Beans, lentils, and split peas are rich in fiber, resistant starch, and plant protein, and they are a low-glycemic carbohydrate source. The health benefits of these legumes sometimes get overlooked, but adding beans to your diet promotes weight loss, cardiovascular health, and insulin sensitivity.
What is the microbiome?
The human microbiome is a complex collection of bacteria, viruses, fungi, and other microorganisms that inhabit body surfaces, including the skin and digestive tract. The majority of the microbiome lives in the gut, where there are more than 1000 different species of bacteria.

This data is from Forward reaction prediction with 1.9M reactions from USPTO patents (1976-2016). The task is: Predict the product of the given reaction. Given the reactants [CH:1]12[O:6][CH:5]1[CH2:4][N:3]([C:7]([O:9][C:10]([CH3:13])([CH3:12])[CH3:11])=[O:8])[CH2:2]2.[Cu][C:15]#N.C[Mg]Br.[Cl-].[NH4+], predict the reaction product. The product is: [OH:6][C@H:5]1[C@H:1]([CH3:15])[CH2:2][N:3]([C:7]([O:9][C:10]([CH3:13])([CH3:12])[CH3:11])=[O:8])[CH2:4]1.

The gut microbiome in action
The trillions of organisms in the gut microbiome are busy: They produce vitamins, such as K2 and B12, help develop immunity, enhance the benefits of some phytochemicals, and protect against pathogens. The bacteria of the microbiome converts dietary fiber and resistant starch from plant foods into short-chain fatty acids (SCFAs) that protect intestinal cells and regulate metabolism.1-4 The gut microbiome can even be considered an organ of the human body; without it, the body would not function properly.